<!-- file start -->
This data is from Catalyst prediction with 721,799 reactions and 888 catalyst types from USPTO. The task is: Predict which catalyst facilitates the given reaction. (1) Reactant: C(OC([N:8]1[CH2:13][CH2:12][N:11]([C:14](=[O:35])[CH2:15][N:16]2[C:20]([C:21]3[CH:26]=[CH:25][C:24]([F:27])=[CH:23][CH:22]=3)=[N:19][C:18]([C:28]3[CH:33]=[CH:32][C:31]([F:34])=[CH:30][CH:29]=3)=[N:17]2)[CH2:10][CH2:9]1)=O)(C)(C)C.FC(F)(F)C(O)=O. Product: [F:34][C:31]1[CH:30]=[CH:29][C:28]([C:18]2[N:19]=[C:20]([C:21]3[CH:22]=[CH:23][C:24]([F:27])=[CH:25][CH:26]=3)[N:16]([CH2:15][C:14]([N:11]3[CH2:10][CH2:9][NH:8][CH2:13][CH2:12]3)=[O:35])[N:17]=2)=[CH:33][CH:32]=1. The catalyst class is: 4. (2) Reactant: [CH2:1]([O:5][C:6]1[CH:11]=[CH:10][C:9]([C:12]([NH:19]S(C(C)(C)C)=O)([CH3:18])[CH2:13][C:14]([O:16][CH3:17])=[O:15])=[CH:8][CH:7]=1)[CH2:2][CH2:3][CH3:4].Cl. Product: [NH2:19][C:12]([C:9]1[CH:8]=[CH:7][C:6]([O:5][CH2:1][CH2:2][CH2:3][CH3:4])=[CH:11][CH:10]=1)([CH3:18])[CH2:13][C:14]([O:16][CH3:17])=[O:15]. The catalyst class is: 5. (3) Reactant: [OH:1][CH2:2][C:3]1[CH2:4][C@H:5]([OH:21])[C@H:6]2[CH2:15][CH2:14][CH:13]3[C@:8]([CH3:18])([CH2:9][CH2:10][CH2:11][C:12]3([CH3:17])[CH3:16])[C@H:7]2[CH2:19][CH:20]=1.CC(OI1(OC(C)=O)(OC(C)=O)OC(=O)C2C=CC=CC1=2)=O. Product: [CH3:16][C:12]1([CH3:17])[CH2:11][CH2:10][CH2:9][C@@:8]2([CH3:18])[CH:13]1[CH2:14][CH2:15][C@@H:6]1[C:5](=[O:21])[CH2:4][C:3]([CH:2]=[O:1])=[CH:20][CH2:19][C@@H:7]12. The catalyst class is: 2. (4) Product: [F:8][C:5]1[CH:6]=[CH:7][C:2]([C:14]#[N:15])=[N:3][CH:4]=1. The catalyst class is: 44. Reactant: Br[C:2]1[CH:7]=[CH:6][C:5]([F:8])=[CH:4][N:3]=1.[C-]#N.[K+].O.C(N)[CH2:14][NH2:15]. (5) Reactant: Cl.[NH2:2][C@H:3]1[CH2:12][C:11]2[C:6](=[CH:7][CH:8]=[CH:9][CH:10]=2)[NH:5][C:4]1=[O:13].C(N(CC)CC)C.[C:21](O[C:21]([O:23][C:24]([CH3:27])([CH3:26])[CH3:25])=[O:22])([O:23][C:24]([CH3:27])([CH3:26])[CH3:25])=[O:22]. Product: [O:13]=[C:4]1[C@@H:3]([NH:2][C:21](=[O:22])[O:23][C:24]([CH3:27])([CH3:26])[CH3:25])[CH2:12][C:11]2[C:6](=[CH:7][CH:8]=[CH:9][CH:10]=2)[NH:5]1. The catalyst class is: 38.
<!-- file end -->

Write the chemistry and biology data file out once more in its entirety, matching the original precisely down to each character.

This data is from Catalyst prediction with 721,799 reactions and 888 catalyst types from USPTO. The task is: Predict which catalyst facilitates the given reaction. (1) Reactant: C(OC([N:8]1[CH2:13][CH2:12][N:11]([C:14](=[O:35])[CH2:15][N:16]2[C:20]([C:21]3[CH:26]=[CH:25][C:24]([F:27])=[CH:23][CH:22]=3)=[N:19][C:18]([C:28]3[CH:33]=[CH:32][C:31]([F:34])=[CH:30][CH:29]=3)=[N:17]2)[CH2:10][CH2:9]1)=O)(C)(C)C.FC(F)(F)C(O)=O. Product: [F:34][C:31]1[CH:30]=[CH:29][C:28]([C:18]2[N:19]=[C:20]([C:21]3[CH:22]=[CH:23][C:24]([F:27])=[CH:25][CH:26]=3)[N:16]([CH2:15][C:14]([N:11]3[CH2:10][CH2:9][NH:8][CH2:13][CH2:12]3)=[O:35])[N:17]=2)=[CH:33][CH:32]=1. The catalyst class is: 4. (2) Reactant: [CH2:1]([O:5][C:6]1[CH:11]=[CH:10][C:9]([C:12]([NH:19]S(C(C)(C)C)=O)([CH3:18])[CH2:13][C:14]([O:16][CH3:17])=[O:15])=[CH:8][CH:7]=1)[CH2:2][CH2:3][CH3:4].Cl. Product: [NH2:19][C:12]([C:9]1[CH:8]=[CH:7][C:6]([O:5][CH2:1][CH2:2][CH2:3][CH3:4])=[CH:11][CH:10]=1)([CH3:18])[CH2:13][C:14]([O:16][CH3:17])=[O:15]. The catalyst class is: 5. (3) Reactant: [OH:1][CH2:2][C:3]1[CH2:4][C@H:5]([OH:21])[C@H:6]2[CH2:15][CH2:14][CH:13]3[C@:8]([CH3:18])([CH2:9][CH2:10][CH2:11][C:12]3([CH3:17])[CH3:16])[C@H:7]2[CH2:19][CH:20]=1.CC(OI1(OC(C)=O)(OC(C)=O)OC(=O)C2C=CC=CC1=2)=O. Product: [CH3:16][C:12]1([CH3:17])[CH2:11][CH2:10][CH2:9][C@@:8]2([CH3:18])[CH:13]1[CH2:14][CH2:15][C@@H:6]1[C:5](=[O:21])[CH2:4][C:3]([CH:2]=[O:1])=[CH:20][CH2:19][C@@H:7]12. The catalyst class is: 2. (4) Product: [F:8][C:5]1[CH:6]=[CH:7][C:2]([C:14]#[N:15])=[N:3][CH:4]=1. The catalyst class is: 44. Reactant: Br[C:2]1[CH:7]=[CH:6][C:5]([F:8])=[CH:4][N:3]=1.[C-]#N.[K+].O.C(N)[CH2:14][NH2:15]. (5) Reactant: Cl.[NH2:2][C@H:3]1[CH2:12][C:11]2[C:6](=[CH:7][CH:8]=[CH:9][CH:10]=2)[NH:5][C:4]1=[O:13].C(N(CC)CC)C.[C:21](O[C:21]([O:23][C:24]([CH3:27])([CH3:26])[CH3:25])=[O:22])([O:23][C:24]([CH3:27])([CH3:26])[CH3:25])=[O:22]. Product: [O:13]=[C:4]1[C@@H:3]([NH:2][C:21](=[O:22])[O:23][C:24]([CH3:27])([CH3:26])[CH3:25])[CH2:12][C:11]2[C:6](=[CH:7][CH:8]=[CH:9][CH:10]=2)[NH:5]1. The catalyst class is: 38.